From Pushkar, you can continue your travels in a few directions.  Further West takes you to the blue city of Jodhpur, home of the prison and fort in ‘Dark Knight Rises’.  No before you ask, this isn’t a tour of places Christopher Nolan has shot scenes from films!  Despite recent fame, it is only really the fort which is what brings you to Jodhpur, as well as the blue buildings, which unlike the ‘pink’ of Jaipur, are actually blue!  The fort is a fantastically imposing structure, sitting high on the cliff-top over the town, it is one of the finer forts in Rajasthan.  That said though, Jodhpur is a one night trip at most.

Jodhpur, the Blue City (source - junctionholidays.com)

Jodhpur Fort (source - Transtech Packers & Movers)

Udaipur

Udaipur (source - MikeC)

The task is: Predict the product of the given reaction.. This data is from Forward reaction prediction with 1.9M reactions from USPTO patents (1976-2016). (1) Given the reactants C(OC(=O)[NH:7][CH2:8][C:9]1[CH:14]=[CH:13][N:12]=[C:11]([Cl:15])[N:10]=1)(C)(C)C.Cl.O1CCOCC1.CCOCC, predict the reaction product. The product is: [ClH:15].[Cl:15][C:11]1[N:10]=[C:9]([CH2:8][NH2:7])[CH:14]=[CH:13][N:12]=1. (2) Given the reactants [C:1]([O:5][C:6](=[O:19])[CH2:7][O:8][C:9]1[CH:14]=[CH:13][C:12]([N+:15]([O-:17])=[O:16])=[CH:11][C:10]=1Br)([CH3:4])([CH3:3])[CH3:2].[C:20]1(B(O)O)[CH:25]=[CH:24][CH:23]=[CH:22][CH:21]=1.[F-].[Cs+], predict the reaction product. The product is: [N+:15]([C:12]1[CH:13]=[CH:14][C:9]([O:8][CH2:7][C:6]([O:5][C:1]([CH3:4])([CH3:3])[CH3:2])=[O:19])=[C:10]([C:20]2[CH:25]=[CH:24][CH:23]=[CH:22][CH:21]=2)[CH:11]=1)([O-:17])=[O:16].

Although not really ‘unknown’ and ‘untouristy’ Udaipur is worth a brief mention as we have a film-set theme going on here! Slightly older readers will probably recognise Udaipur as the setting for 'Octopussy' which is, I’m sure much to the frustration of local waiters, plays every evening in a number of roof-top restaurants.  The city itself is great for a weekend, aside from the lake which is the main attraction; there are a number of palaces which are well worth a visit as well as some good shopping and some excellent restaurants.  Udaipur is well connected with other cities and definitely not to be missed out!  The City palace in Udaipur is one of the main attractions.  It is well worth half a day to explore.  Boat tours are also a good way to see the city.

Finally, there are a couple of other places worth mentioning, perhaps for the more intrepid traveller, or the traveller who is happy spending the best part of a day on Indian trains or buses would enjoy!  From Jodhpur, you can continue your journey West towards Pakistan, just this side of the border, you find the town of Jaisalmer.  As with most cities in this area, the fort is often the focus and the main reason to visit.  The Maharaja Palace in Jailsamer is no exception, affording spectacular views of the city and surrounding desert. As with most of these cities, one night is really all you need.